I guess this is what happens when groups break up or run out of active members. Kind of sad, it became it’s own dirty little secret.
How many scantily clad women have been abandoned this way? I found this photo via Flickr (the urban exploration group I moderate). Here are these women, posing in bikinis for their photo to appear on the cover of a publication. Is it something relevant to women in bikinis? Not so likely. But there it is… thrown out, discarded and forgotten about. Does it make you feel at least a bit sad?
Urban (and rural) explorers find old pornography magazines at abandoned houses (and not just houses). Most of it is deteriorated due to weathering, animals, time, etc. I don’t know if anyone saves any of it. Not so likely.
Photo from Flickr: Julien Lefebvre
Posing nude, but for shoes, at an old building. Not sure this is abandoned or what the building is really.
Source: Amor Sexus
Documenting the Decline of the Bingo Hall
From thriving social clubs to piles of rubble.
The rough-hewn simplicity and rustic charm of traditional land-based bingo halls have captivated the imagination of thousands of people throughout the decades. Indeed, brick-and-mortar bingo halls are teeming with vibrant characters and interesting personalities that bring life to a time-honored establishment. So it’s not too surprising to learn that a few talented photographers have devoted their time and energies to document the humanity inside these old-school bingo halls. Washington resident Andrew Miksys was exposed to bingo at an early age. His father published the daily Bingo Today newspaper, which Miksys then delivered to bingo halls and convenience stores across Seattle. Miksys eventually toured America’s bingo halls to present a respectful look into the communal spirit that’s part of a bingo hall’s character.
There’s even more proof that the time-honored game is a veritable treasure trove of expressive portraits. German photographer Michael Hess is a structural engineer by training and a self-taught photographer by choice. Currently residing in London, Hess lived near a bingo hall in Southampton in 2005 and always wondered what happened inside. One fateful game in that same bingo hall was all it took to motivate Hess to travel to almost 70 bingo halls in the UK for the next four years. The result was Bingo and Social Club, a good-natured and graciously rare peek into the enigmatic society of bingo halls.
However, bingo halls are believed to be not long for this world, with many different bingo halls now closing all over the world. The classic game has found its new home online, where various companies have begun to launch online bingo portals which are much more convenient and easy to play. The Virtue Fusion software that runs the games on Betfair Bingo also allow for a variety of themed games to be held simultaneously, and land-based bingo halls just cannot keep up. As such, many bingo halls have shut down, their doors closing as though to keep their memories nestled within.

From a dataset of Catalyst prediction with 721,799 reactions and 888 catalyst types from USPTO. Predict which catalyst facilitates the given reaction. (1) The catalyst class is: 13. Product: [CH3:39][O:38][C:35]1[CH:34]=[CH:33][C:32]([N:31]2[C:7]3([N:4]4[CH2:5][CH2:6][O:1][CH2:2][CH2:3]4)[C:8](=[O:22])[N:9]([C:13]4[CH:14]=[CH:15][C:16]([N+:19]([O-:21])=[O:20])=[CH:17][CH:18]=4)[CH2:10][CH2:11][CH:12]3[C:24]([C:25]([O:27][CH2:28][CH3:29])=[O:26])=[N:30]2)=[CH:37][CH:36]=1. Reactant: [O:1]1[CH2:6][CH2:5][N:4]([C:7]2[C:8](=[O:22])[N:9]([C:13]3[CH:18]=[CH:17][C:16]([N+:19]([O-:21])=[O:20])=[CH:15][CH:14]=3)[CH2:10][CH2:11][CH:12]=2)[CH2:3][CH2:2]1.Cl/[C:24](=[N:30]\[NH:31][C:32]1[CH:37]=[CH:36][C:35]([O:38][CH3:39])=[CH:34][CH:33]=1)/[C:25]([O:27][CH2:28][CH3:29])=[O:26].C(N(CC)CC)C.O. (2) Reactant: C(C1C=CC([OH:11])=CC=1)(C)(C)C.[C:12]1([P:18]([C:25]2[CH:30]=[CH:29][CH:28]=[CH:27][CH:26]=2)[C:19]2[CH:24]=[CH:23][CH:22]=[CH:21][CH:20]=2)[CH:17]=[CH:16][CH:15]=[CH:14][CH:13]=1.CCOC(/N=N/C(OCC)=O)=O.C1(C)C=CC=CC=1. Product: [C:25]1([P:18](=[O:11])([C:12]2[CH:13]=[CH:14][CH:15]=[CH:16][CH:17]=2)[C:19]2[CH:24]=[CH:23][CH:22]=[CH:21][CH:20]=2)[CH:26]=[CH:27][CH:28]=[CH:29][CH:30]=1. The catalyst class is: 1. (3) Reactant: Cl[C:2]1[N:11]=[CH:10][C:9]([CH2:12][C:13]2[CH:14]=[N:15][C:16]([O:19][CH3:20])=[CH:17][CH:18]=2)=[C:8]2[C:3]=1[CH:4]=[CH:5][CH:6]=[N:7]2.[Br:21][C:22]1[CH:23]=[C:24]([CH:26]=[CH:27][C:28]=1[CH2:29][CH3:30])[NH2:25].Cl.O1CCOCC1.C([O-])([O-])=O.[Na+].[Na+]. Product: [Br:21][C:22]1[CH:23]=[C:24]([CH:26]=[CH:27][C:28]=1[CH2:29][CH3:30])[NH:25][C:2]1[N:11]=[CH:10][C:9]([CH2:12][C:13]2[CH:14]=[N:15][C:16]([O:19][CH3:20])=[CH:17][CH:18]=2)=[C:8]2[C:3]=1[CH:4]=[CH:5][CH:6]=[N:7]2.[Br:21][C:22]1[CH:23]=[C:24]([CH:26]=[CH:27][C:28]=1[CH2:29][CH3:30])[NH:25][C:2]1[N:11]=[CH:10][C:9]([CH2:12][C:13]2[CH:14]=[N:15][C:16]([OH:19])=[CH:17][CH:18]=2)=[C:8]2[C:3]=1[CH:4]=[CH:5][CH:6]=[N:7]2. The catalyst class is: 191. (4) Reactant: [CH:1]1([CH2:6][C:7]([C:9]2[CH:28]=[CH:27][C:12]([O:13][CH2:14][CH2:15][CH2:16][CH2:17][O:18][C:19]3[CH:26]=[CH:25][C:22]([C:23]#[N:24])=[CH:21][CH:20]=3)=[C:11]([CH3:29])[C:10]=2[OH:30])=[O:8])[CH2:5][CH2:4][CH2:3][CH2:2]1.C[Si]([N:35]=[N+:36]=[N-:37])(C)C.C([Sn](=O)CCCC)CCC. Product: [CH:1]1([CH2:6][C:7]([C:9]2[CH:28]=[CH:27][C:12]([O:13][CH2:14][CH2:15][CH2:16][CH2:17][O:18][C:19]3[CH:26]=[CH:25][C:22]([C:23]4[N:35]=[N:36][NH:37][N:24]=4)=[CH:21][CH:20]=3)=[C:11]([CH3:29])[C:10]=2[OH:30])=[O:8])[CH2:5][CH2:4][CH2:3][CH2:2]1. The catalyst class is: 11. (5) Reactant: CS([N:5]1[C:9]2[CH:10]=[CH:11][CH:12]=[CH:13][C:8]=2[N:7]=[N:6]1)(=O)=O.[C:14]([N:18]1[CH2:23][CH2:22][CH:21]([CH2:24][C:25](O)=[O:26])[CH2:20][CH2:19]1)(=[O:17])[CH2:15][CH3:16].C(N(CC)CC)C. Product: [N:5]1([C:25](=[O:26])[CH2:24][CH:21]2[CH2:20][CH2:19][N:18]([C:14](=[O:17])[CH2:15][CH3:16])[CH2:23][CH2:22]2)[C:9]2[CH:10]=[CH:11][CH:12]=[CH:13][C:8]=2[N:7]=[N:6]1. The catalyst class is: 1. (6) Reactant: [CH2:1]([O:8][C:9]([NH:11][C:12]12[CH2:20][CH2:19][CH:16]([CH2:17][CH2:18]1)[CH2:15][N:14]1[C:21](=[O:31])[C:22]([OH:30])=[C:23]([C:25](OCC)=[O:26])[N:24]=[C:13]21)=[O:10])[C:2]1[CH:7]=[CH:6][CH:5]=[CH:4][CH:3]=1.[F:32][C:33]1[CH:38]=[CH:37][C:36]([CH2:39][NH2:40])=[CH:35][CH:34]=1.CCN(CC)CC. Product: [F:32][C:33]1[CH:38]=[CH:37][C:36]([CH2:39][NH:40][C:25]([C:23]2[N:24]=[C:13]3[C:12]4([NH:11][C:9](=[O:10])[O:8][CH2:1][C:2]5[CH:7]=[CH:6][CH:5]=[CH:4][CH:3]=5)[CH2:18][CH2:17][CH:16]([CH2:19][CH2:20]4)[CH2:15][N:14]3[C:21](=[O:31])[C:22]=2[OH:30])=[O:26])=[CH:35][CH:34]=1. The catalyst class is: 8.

While they’re no longer visited by the average bingo player, these abandoned bingo halls have made for some truly evocative images, inspiring wayward photographers with the stories they seem to tell. Web Urbanist has even come out with a collection of haunting photographs of abandoned bingo halls called “Punched Cards”. The selection of photos has everything from dilapidated signage to the remains of old bingo cards and the remains of old structures that have now been reduced to rubble, and they make one think about all the history and memories that have been made in these places. Where people once crowded and fought to shout, “BINGO!”, there lies nothing but shambles and old signs. But often, these are exactly what the urban photographer is looking for.
I was asked to write why I like documenting the old, abandoned houses. I had different ideas in mind right away but none really fit. Since then other elements have come along and I’ve tried to build the full picture. Part of it the loneliness of the old place and yet their strength in standing, enduring.
Today, while watching a documentary about the geography under the Great Lakes I had another idea:
I like the old houses because they show our own history, the impact we have had on the land and at the same time the old places erode and become part of the physical geography, just another bump on the land of rocks, earth and water.
This is interesting to me because we gathered apples from abandoned farms and along the roadside from trees which were pretty forgotten. These apples would be heritage seeds and possibly types of apples no longer grown commercially. Yet they were often a stronger or better type of apple, resistant to bugs and disease. But unpopular for some other reason.
The idea grafting branches never occurred to me. It would give you the chance to have apples much sooner than growing a new tree from seed. Also, a lot of trees grown from seed just don’t make it. Grafting would have a better chance for success, though need more time to keep the tree from going back to it’s roots, literally.